For theater lovers, the San Francisco Fringe Festival is a much-anticipated marathon -- 200 performances of 38 new shows delivered in just 12 days -- which demands a sturdy constitution, a reliable day planner, and a precision diet of strong coffee and light cigarettes. For dilettantes, the Fringe generates a carnival-like atmosphere where low ticket prices and (typically) shorter running times persuade us to flit from theater to theater, reveling in moments of sublime imagination, frustration, delight, and disaster, as the case may be. As with most Fringe Festivals, the program is unjuried, allowing thespians to take risks with edgier material that might careen over the edges of decency and absurdity, and dip into truly refreshing brilliance. To make all this possible on the cheap, traveling troupes usually billet with locals and strip down their productions in order to share stages and tech crews.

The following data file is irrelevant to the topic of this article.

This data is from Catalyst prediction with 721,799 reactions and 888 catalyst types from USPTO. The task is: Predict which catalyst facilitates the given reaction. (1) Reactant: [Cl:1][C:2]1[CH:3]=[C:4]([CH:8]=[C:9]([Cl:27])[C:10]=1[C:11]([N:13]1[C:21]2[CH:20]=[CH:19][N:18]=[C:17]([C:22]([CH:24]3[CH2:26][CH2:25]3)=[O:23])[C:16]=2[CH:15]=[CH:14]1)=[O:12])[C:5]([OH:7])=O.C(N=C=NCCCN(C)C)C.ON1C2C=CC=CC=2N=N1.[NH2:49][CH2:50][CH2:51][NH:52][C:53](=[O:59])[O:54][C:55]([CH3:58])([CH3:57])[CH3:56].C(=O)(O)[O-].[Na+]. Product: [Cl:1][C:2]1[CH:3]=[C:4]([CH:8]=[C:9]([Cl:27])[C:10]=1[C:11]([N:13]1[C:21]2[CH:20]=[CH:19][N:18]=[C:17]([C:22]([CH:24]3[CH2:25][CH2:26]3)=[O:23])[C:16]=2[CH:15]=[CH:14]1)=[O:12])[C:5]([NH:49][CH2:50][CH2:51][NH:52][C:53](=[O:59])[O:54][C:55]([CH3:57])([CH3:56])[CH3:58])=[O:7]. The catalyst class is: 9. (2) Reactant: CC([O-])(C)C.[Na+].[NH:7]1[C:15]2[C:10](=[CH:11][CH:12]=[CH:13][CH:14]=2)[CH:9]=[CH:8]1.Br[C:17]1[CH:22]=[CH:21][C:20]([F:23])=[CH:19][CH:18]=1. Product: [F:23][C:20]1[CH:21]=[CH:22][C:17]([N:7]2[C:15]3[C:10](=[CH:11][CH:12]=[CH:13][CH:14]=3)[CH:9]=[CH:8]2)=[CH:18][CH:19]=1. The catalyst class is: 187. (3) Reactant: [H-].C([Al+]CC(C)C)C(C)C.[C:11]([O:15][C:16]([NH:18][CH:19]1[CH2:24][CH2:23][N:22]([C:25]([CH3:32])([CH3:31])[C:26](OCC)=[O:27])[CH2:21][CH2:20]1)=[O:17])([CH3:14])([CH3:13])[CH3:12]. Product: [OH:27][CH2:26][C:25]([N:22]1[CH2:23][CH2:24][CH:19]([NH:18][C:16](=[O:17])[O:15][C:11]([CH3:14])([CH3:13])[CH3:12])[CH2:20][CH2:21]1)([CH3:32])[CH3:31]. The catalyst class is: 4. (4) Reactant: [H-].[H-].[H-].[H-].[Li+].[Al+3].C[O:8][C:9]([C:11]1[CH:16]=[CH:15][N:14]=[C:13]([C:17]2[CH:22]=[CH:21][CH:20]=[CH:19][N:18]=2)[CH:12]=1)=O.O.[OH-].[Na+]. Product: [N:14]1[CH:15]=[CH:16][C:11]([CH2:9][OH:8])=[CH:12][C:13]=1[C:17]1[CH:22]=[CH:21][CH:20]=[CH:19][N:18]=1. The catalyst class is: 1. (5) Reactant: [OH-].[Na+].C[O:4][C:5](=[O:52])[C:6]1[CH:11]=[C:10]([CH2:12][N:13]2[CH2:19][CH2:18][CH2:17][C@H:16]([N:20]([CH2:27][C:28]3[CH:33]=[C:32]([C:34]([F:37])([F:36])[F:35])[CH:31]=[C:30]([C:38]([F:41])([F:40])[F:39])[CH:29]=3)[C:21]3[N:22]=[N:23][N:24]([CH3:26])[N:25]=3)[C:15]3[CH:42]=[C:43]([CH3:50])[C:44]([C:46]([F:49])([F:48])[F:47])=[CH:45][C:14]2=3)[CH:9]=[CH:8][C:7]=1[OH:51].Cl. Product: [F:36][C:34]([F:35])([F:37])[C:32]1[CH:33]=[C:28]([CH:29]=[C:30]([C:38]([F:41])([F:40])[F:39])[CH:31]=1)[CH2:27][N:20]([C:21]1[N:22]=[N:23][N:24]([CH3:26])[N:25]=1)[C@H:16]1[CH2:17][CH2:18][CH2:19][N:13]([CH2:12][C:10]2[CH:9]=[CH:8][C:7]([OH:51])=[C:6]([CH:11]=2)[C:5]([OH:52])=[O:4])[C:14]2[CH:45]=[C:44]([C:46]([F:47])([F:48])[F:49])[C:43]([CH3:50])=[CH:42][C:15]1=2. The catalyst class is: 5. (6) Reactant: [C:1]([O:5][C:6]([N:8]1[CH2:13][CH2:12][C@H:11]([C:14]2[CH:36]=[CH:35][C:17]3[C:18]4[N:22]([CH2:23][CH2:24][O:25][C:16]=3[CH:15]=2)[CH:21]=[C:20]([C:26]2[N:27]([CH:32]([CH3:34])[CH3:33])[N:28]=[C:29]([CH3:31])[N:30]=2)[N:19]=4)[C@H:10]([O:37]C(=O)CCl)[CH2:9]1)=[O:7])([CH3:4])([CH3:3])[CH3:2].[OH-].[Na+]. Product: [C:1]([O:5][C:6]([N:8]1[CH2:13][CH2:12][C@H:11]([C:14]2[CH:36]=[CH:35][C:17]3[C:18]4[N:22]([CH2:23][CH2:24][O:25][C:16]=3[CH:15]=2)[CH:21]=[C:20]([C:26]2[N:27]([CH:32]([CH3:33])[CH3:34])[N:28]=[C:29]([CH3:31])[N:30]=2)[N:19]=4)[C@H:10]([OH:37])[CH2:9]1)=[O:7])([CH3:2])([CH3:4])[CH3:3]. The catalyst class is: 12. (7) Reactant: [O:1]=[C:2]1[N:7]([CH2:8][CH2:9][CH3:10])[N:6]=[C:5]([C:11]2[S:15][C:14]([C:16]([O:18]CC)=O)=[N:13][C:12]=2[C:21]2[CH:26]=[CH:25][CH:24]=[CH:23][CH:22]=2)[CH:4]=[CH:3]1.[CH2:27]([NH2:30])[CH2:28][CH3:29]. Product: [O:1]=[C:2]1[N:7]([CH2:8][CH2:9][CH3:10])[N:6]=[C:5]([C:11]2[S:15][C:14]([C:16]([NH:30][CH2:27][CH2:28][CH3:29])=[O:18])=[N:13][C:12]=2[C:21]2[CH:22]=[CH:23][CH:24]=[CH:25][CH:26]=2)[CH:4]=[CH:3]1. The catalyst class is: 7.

One very notable exception this year is Banana Bag & Bodice, who present The Sewers in all its underworld glory Sept. 5-15 at the Garage, a venue new to the Fringe. The semi-permanent home is necessary because the elaborate physical structure of The Sewers (a dank subterranean bunker wallpapered in peeling newsprint, murky light, and fading memory) is as much of a protagonist as a purgatory, where industrial waste and other more deeply human embarrassments lie in hidden countless alcoves. The inhabitants of the shelter -- a megalomaniacal dramaturge (played by the real playwright Jason Craig), his wife, and his sister-in-law -- are tended by a menacing mechanic who swabs furniture with urine and manipulates the surprising technical intricacies of the set. Through lean, carefully modulated dialogue that would leave Hal Hartley squirming with laughter, we come to learn that an apocalyptic "shortage" has expunged the outside world of niceties such as birds, soap, and children. The playwright is also part of a turgid love triangle resulting in the doomed pregnancies of both sisters. Even as the production reaches its astounding visual climax, the deeper meaning of the play (and the play within the play) remains wittingly ambiguous. At once dark, whimsical, and waggish, The Sewers is what Fringe theater is meant to be: above all, ground breaking and provocative. Other noteworthy Fringe offerings include Heavy Metal Playground, a rock opera inspired by an upper-middle class teen's undying love of Mötley Crüe, and Tesla's White Pigeon, a rumination on the human need to communicate even through the most bizarre means. Some entries hark back to the classics: A Turn of the Screw is bold reinterpretation of Henry James' psychological thriller, A Strange Black Passion is based on the real-life love of D.H. Lawrence and Frieda Weekley, and The Stetson Manifesto is a modern western in the vein of Clifford Odets and Sam Shepard.